SEYMOUR HERSH, “NEW YORKER” INVESTIGATIVE REPORTER: Well, we‘ve been planning this for a year. I mean, there‘s been a fight. I‘ve been writing about it in the “New Yorker” in previous articles. There‘s been a internecine warfare between the Air Force—the American Air Force says we can do it. Strategic bombings can work in Iran.

And, you know, the Iranians have been digging holes for what, eight, nine centuries now. And they‘re deeply buried underground. Most of the—the suspected facilities. We‘re not sure where anything is. We really don‘t know.

MATTHEWS: But these are like the pyramids. These are way down, right?

HERSH: Seventy-five feet under rock.

MATTHEWS: What kind of a bunker buster would you have to use, and how many people would that kill?

HERSH: Well, you know, one of the early thoughts was something attack a nuke, of course. That was ruled out only after the Joint Chiefs protested personally.

MATTHEWS: What‘s our biggest conventional bomb?

HERSH: Five thousand pounder, and we‘ve got a—well, the ones they‘re talking about, that there are bunker busters that are 5,000 pound bombs that the Israelis know quite a bit about. So what happens ...

MATTHEWS: Is that what Israel was asking for last week in the “New York Times”? They leaked something. Somebody leaked. That may be political. They put it in the “New York Times.” They are having trouble getting it from us. I assume somebody was facing some static in getting them the weapon they wanted. I don‘t know what happened.

HERSH: I don‘t know that part of it. I know that Israel has—knows much more about these kind of bombs than we think we have do and we started working with them. What happened is the Air Force plan got into a lot of heat over there.

The Army, the Marine Corps, and the Navy said are you kidding?

Strategic bombing doesn‘t work. Look at Chakano (ph) in Iran—and Iraq.

We‘re going to end up putting boots on the ground and we don‘t have them.

MATTHEWS: Who says that bombing Iran would stop their nuclear production? Who says that? The Air Force?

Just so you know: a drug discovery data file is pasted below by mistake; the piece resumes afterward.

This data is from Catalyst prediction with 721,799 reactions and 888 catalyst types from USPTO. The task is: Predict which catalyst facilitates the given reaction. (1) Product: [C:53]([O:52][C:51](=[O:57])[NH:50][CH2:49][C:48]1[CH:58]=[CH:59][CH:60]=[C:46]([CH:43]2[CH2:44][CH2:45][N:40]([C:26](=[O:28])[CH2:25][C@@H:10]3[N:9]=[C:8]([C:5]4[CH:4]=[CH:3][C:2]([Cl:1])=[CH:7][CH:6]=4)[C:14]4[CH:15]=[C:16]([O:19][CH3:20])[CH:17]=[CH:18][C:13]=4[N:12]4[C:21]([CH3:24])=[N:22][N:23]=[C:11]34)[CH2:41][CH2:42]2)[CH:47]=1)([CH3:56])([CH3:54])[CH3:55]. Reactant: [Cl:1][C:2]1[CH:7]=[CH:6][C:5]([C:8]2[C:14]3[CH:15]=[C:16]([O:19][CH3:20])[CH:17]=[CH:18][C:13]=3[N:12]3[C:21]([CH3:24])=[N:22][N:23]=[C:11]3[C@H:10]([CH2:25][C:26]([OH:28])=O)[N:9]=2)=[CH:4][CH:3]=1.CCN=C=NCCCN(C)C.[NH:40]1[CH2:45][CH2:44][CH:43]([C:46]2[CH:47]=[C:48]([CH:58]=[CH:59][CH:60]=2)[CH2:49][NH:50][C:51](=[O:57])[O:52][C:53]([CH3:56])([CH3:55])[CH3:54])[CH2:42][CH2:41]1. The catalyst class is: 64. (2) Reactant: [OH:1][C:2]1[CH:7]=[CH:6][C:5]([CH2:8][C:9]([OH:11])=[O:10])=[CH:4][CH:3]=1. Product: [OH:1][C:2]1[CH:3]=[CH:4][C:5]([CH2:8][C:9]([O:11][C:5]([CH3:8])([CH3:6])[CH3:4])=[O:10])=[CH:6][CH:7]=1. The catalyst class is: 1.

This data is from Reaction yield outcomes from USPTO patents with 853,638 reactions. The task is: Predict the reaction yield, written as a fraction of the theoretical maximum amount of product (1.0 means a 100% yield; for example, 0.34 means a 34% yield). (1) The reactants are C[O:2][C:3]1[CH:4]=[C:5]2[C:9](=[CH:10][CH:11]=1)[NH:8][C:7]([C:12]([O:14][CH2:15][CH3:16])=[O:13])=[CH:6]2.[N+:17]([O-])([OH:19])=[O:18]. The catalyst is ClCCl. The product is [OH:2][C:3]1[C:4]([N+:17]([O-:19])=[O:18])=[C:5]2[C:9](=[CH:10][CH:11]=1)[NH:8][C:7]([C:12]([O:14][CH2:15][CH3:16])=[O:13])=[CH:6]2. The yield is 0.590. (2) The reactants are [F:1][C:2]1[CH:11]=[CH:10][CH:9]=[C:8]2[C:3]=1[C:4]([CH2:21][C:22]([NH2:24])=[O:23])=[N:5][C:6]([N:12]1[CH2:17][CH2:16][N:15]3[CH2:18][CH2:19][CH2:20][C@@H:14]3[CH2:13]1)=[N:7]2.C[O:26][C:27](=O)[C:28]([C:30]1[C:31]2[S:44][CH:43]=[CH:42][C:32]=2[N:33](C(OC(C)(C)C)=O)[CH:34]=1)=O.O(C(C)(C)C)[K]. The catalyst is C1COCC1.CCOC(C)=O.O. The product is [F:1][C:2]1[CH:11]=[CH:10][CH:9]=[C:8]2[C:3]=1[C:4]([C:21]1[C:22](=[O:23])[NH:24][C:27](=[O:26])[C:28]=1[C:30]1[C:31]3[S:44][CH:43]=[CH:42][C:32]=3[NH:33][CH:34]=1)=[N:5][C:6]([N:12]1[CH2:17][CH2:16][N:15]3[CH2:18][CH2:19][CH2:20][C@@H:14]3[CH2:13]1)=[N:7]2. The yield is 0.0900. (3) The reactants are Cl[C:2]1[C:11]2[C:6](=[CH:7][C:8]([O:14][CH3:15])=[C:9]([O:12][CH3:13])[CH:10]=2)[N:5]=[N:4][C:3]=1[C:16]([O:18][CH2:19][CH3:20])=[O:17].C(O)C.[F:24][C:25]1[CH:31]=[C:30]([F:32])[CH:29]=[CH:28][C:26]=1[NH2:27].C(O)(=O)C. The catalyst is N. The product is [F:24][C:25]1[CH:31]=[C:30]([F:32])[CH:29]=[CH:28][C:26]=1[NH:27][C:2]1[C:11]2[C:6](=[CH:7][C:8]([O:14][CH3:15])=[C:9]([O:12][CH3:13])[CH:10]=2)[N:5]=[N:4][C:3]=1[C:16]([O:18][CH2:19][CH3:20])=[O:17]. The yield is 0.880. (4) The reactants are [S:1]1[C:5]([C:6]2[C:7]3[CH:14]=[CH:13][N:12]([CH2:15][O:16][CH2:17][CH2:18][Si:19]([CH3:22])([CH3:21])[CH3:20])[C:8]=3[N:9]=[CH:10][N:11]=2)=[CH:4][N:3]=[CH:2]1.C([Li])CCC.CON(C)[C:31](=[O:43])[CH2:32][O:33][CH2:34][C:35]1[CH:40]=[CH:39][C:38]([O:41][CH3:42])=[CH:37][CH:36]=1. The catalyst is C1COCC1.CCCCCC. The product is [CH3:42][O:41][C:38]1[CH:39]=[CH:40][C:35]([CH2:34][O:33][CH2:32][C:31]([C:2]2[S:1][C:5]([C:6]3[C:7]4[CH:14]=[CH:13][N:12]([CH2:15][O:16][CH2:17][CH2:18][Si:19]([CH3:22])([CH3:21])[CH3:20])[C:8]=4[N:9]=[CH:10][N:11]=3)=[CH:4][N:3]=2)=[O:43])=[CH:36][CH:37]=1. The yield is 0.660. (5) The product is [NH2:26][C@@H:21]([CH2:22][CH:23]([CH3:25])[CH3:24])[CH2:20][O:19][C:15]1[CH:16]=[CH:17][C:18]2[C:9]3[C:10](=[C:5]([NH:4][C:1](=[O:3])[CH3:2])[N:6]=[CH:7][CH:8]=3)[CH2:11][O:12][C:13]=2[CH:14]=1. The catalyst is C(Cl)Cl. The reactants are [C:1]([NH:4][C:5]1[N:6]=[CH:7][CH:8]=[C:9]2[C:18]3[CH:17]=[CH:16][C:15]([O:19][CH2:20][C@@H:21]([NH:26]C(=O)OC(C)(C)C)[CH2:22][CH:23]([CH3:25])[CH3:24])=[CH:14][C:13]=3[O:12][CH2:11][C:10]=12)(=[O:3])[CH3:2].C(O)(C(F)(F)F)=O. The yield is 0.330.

HERSH: The Air Force pushes it hard.

MATTHEWS: Because they‘re trying to sell a weapons system?

HERSH: Well, because they believe in strategic bombing. You know, bomb them back to the Stone Age, Curtis LeMay. That‘s ...

MATTHEWS: Did that work in the Second World War?

HERSH: Of course not. Studies show that ...

MATTHEWS: Hitler was still fighting when the Soviets got to his bunker.

HERSH: He made more tanks in ‘44 than he did in the previous years after intensive bombings of all the wars that he did. But, nonetheless, you know, McNamara, by the way, Robert McNamara was one of the leaders of the study—the strategic study after World War II, and he, of course, pushed for bombing in Vietnam. Everybody wants to bomb.

MATTHEWS: It doesn‘t work. So Curtis LeMay didn‘t know what he was doing?

HERSH: No, he was a pretty good officer.

MATTHEWS: But he wasn‘t right about this?

HERSH: You know what he said? He said at one point—and I think in February of 1945 -- I actually spent a lot of time looking at this. And he said, “I‘m out of targets, I can‘t bomb anything, I‘ve leveled everything and they‘re still fighting.”

MATTHEWS: In Vietnam.

HERSH: No, Curtis LeMay in 1944 in World War II. His point was that even though we had been bombing everything with B-29s—you know, once we got control over the islands, you know, at Okinawa we got some bases, we could hit Japan. In—three months before, five months before the war that he was out of targets, but the Japanese kept on resisting.